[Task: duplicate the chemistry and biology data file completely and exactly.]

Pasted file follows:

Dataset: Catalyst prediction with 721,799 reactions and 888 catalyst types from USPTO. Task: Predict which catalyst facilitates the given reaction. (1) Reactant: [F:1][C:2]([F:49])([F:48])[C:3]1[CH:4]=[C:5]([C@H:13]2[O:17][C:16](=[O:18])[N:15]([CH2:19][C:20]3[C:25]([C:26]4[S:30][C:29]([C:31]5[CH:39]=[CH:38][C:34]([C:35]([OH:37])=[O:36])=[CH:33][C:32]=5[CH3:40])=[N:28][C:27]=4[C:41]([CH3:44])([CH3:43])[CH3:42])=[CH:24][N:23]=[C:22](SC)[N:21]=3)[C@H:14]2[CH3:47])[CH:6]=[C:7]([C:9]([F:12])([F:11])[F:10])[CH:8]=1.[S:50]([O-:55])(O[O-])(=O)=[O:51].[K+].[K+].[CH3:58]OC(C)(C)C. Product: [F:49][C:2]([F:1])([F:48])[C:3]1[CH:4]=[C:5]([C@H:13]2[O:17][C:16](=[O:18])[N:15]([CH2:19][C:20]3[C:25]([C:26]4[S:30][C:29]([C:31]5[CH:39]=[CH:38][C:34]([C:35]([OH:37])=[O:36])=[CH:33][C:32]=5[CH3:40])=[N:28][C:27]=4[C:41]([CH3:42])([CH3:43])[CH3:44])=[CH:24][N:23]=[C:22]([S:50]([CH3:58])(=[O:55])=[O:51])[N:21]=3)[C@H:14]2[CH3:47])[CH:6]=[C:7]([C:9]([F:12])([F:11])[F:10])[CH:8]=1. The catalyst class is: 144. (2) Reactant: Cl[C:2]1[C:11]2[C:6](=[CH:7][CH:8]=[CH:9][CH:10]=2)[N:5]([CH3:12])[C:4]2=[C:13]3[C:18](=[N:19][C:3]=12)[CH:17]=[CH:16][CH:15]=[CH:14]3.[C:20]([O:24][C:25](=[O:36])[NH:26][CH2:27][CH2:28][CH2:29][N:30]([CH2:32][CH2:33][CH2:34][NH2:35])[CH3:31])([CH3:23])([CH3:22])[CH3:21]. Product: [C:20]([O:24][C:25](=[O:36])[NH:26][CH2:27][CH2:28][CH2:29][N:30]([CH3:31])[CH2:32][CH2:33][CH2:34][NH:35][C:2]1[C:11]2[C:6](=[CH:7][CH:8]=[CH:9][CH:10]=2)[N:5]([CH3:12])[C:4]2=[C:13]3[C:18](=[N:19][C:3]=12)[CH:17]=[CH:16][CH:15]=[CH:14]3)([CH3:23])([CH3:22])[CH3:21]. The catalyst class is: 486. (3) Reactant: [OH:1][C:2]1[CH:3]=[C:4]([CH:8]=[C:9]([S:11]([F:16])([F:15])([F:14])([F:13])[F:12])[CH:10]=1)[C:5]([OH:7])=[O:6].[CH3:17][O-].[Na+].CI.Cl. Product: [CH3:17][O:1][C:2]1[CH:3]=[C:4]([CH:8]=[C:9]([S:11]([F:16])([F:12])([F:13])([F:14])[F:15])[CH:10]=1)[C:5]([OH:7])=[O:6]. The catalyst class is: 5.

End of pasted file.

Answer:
Dataset: Catalyst prediction with 721,799 reactions and 888 catalyst types from USPTO. Task: Predict which catalyst facilitates the given reaction. (1) Reactant: [F:1][C:2]([F:49])([F:48])[C:3]1[CH:4]=[C:5]([C@H:13]2[O:17][C:16](=[O:18])[N:15]([CH2:19][C:20]3[C:25]([C:26]4[S:30][C:29]([C:31]5[CH:39]=[CH:38][C:34]([C:35]([OH:37])=[O:36])=[CH:33][C:32]=5[CH3:40])=[N:28][C:27]=4[C:41]([CH3:44])([CH3:43])[CH3:42])=[CH:24][N:23]=[C:22](SC)[N:21]=3)[C@H:14]2[CH3:47])[CH:6]=[C:7]([C:9]([F:12])([F:11])[F:10])[CH:8]=1.[S:50]([O-:55])(O[O-])(=O)=[O:51].[K+].[K+].[CH3:58]OC(C)(C)C. Product: [F:49][C:2]([F:1])([F:48])[C:3]1[CH:4]=[C:5]([C@H:13]2[O:17][C:16](=[O:18])[N:15]([CH2:19][C:20]3[C:25]([C:26]4[S:30][C:29]([C:31]5[CH:39]=[CH:38][C:34]([C:35]([OH:37])=[O:36])=[CH:33][C:32]=5[CH3:40])=[N:28][C:27]=4[C:41]([CH3:42])([CH3:43])[CH3:44])=[CH:24][N:23]=[C:22]([S:50]([CH3:58])(=[O:55])=[O:51])[N:21]=3)[C@H:14]2[CH3:47])[CH:6]=[C:7]([C:9]([F:12])([F:11])[F:10])[CH:8]=1. The catalyst class is: 144. (2) Reactant: Cl[C:2]1[C:11]2[C:6](=[CH:7][CH:8]=[CH:9][CH:10]=2)[N:5]([CH3:12])[C:4]2=[C:13]3[C:18](=[N:19][C:3]=12)[CH:17]=[CH:16][CH:15]=[CH:14]3.[C:20]([O:24][C:25](=[O:36])[NH:26][CH2:27][CH2:28][CH2:29][N:30]([CH2:32][CH2:33][CH2:34][NH2:35])[CH3:31])([CH3:23])([CH3:22])[CH3:21]. Product: [C:20]([O:24][C:25](=[O:36])[NH:26][CH2:27][CH2:28][CH2:29][N:30]([CH3:31])[CH2:32][CH2:33][CH2:34][NH:35][C:2]1[C:11]2[C:6](=[CH:7][CH:8]=[CH:9][CH:10]=2)[N:5]([CH3:12])[C:4]2=[C:13]3[C:18](=[N:19][C:3]=12)[CH:17]=[CH:16][CH:15]=[CH:14]3)([CH3:23])([CH3:22])[CH3:21]. The catalyst class is: 486. (3) Reactant: [OH:1][C:2]1[CH:3]=[C:4]([CH:8]=[C:9]([S:11]([F:16])([F:15])([F:14])([F:13])[F:12])[CH:10]=1)[C:5]([OH:7])=[O:6].[CH3:17][O-].[Na+].CI.Cl. Product: [CH3:17][O:1][C:2]1[CH:3]=[C:4]([CH:8]=[C:9]([S:11]([F:16])([F:12])([F:13])([F:14])[F:15])[CH:10]=1)[C:5]([OH:7])=[O:6]. The catalyst class is: 5.